Politics in many countries in recent decades has been characterised by greater centralisation. The European Community is the most obvious example and in the United States we have seen the growth of the federal government at the expense of the state or local government. The problem with this is that it means greater homogenisation and less opportunity for people like me, whose views don't fall into the traditional political buckets, to have our views represented. Localisation of political decisions means we can enjoy, at least at a local level, a more flexible set of policy setttings, and if we are not happy with the decisions of our local government, we can seek out somewhere more compatible with our political views.

It was the intention of America's founding fathers. particularly Jefferson and Hamilton, that the US Republic would be a place where different communities could experiment with different political and social settings, subject only to the universal rights enshrined in the Constitution. America today has become a highly centralised bureaucracy with the Federal Government interfering in every area of Americans lives from health care to what children eat in their school lunches. The complete dominance of US politics by the two major parties means that people who don't fall into the traditional Democrat and Republican camps have no real alternative, except that last year they chose a rebel Republican in Donald Trump to be president. Trump's support came from the disaffected middle and working classes, who rejected the big statism and identity politics of the Democrats and the social conservatism and crony capitalism of the Republicans, and is therefore understandable in terms of the mass customisation paradigm. Brexit was similarly a rejection of the traditional political choices.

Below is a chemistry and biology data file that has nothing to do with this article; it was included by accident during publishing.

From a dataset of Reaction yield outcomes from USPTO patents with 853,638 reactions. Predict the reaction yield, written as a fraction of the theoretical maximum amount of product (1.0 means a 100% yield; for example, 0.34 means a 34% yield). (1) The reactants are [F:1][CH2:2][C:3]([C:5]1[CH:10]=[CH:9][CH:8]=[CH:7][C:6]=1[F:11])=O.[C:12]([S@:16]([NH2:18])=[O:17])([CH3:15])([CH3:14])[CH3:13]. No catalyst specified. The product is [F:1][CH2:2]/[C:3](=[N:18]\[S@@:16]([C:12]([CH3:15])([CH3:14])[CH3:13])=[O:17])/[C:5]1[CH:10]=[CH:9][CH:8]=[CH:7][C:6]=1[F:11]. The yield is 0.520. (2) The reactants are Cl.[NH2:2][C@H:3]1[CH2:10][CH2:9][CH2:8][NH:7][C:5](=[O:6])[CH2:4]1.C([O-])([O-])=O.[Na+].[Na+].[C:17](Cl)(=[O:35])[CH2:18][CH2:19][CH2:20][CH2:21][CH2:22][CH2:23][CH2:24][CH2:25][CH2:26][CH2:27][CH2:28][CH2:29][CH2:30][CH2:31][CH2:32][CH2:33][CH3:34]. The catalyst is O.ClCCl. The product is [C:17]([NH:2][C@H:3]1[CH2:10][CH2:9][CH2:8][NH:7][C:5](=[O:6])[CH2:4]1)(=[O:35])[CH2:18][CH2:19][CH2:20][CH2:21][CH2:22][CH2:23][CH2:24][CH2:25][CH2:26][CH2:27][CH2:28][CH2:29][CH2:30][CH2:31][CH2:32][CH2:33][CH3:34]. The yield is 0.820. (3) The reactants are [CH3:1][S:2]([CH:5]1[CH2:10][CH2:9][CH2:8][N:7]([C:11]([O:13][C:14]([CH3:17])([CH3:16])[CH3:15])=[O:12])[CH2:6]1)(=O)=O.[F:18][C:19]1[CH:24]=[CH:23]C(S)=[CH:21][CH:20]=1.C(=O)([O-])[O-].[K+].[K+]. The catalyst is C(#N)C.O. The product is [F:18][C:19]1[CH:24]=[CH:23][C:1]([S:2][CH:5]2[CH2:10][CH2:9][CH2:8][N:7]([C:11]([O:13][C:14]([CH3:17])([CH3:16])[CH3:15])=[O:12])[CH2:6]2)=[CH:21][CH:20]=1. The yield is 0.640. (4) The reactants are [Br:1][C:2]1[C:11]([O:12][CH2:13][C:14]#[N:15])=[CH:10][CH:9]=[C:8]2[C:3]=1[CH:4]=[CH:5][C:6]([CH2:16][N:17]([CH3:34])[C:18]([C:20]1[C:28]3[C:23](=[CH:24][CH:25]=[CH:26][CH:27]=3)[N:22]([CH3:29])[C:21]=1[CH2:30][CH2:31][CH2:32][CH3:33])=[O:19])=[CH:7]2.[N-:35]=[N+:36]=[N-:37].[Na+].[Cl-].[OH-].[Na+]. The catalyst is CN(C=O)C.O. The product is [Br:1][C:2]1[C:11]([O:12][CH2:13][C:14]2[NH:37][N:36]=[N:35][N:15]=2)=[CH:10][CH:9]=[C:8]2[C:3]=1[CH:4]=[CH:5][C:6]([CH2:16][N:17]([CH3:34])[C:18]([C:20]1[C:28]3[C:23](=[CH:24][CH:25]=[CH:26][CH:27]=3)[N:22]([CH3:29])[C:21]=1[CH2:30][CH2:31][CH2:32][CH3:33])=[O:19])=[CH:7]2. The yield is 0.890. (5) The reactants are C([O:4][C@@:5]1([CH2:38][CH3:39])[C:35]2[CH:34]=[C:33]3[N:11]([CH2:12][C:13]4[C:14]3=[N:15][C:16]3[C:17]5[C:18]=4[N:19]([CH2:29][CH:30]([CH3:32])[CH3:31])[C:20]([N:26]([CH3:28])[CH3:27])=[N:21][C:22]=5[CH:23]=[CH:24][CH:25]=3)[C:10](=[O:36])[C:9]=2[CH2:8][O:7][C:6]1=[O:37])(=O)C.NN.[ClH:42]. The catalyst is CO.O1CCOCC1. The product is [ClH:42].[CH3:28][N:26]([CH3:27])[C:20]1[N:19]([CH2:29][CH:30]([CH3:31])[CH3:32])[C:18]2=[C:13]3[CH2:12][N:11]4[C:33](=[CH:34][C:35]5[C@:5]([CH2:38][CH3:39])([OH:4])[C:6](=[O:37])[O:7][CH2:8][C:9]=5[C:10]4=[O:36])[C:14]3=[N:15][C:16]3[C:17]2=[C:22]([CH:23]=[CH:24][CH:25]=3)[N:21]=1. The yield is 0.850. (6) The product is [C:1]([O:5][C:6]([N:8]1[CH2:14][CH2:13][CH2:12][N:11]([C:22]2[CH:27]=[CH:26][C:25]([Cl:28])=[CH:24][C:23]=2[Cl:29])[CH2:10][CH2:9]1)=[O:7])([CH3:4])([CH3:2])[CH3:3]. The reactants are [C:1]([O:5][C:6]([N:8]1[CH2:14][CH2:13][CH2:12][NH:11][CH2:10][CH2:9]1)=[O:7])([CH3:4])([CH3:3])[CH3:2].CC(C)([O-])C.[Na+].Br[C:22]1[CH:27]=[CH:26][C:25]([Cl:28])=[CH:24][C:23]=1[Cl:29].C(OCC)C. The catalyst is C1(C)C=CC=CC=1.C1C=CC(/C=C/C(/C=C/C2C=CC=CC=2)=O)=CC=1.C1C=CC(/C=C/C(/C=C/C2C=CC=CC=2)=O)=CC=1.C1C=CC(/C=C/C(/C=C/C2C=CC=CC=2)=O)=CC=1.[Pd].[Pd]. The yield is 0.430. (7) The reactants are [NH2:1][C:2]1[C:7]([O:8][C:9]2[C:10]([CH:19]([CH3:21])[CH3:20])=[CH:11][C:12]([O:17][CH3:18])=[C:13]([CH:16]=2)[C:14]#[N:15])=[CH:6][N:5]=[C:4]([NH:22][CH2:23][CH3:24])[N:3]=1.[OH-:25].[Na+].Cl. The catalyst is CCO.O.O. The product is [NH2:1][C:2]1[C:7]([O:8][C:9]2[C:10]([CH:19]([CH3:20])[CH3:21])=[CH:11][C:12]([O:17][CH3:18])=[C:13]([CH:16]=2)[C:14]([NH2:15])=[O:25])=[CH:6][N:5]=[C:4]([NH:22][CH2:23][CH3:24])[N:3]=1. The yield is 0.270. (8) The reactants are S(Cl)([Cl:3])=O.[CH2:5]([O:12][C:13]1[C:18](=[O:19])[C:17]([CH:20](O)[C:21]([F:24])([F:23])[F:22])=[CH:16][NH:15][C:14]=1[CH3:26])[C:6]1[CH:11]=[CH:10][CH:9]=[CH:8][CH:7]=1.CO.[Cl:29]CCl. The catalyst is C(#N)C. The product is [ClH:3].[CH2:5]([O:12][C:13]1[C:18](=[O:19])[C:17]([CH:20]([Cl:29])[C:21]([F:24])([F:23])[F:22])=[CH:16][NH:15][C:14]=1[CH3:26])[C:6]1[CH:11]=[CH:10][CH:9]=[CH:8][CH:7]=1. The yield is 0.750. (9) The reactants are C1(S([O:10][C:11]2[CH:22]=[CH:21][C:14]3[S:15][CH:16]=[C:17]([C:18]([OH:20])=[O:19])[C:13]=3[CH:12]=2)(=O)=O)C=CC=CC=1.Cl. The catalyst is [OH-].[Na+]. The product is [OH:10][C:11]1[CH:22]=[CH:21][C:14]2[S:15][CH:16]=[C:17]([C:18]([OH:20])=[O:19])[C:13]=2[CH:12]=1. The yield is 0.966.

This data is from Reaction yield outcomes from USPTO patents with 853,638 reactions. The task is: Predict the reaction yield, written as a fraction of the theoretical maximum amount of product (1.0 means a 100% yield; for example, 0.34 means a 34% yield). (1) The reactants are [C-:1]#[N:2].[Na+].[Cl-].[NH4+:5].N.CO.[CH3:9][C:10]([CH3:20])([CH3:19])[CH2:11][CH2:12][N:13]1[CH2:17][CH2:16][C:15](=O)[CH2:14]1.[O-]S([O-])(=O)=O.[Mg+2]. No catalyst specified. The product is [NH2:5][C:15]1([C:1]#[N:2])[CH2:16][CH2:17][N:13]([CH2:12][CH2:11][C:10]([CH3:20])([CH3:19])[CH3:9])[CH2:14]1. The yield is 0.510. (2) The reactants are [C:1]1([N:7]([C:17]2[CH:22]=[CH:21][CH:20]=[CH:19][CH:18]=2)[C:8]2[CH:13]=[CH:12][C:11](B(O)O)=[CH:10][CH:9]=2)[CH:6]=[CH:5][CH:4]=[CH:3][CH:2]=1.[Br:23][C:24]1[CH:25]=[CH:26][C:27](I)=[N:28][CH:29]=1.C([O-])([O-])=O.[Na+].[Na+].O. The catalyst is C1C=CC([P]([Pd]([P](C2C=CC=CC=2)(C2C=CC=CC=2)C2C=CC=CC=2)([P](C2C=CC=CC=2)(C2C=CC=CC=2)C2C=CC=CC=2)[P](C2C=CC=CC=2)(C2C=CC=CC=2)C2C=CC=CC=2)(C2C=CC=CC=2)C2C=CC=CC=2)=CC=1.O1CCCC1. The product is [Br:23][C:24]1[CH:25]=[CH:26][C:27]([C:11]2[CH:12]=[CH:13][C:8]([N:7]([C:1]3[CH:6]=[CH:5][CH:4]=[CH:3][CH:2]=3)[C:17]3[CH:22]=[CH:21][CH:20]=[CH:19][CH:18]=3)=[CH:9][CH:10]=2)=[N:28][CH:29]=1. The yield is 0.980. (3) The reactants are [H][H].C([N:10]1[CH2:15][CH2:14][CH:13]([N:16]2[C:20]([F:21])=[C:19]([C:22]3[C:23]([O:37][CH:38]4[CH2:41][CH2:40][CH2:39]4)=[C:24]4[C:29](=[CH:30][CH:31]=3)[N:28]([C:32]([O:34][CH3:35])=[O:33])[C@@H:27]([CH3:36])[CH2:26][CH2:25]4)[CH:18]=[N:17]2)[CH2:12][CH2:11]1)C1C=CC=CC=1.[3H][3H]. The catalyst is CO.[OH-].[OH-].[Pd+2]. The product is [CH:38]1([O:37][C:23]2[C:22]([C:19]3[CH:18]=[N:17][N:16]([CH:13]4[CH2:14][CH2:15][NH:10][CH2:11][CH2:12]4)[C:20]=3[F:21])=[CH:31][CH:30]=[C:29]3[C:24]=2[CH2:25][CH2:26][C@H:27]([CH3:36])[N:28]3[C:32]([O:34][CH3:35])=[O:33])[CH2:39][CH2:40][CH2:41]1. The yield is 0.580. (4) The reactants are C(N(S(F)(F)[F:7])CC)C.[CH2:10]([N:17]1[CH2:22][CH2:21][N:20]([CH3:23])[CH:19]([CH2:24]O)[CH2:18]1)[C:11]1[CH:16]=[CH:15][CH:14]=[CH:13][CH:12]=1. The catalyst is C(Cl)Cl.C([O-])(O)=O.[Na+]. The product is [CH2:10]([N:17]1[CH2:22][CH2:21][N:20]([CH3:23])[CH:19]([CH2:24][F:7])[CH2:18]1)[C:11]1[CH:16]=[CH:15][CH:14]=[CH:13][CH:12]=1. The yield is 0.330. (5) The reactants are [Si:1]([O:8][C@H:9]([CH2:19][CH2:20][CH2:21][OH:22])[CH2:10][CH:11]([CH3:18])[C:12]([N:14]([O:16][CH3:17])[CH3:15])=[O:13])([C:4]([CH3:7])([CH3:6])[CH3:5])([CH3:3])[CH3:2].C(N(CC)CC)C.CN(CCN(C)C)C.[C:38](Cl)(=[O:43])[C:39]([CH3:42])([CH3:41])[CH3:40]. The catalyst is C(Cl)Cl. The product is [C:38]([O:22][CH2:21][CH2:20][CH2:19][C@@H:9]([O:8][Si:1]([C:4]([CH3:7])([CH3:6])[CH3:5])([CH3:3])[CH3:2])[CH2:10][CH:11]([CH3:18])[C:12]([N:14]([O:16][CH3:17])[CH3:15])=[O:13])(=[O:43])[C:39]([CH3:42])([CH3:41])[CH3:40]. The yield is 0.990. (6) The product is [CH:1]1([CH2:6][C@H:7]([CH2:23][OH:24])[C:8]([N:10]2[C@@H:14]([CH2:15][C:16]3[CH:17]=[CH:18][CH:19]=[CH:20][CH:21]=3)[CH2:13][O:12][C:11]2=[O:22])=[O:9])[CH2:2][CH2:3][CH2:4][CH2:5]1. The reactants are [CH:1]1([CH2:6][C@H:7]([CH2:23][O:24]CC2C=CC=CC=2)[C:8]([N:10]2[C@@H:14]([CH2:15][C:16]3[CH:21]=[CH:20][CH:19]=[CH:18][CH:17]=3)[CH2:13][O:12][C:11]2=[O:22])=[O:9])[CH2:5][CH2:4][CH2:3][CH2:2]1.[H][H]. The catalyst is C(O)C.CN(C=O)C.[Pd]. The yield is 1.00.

Those who insist on seeing today's politics in terms of past dichotomies will continue to be surprised and bewildered by voters' choices. I think that the rejection of tradition political boundaries it is a very positive development but it needs to be accompanied by a decentralisation of political power if voters are to have genuine choices.

Tuesday, September 26, 2017

The Phoney War in NZ politics

In my last post I wrote about how MMP is the world's worst electoral system, but I have to concede that it has one positive attribute (which NotPC points out in this post on Winston Peters) that following every election there is a period of no-government (well, strictly speaking, 'caretaker' government) while the political parties jostle and negotiate to form a coalition. During this political equivalent of the Phoney War, the Wellington political establishment is in a stalemate and no decisions are made on anything of consequence, and that is a very good thing.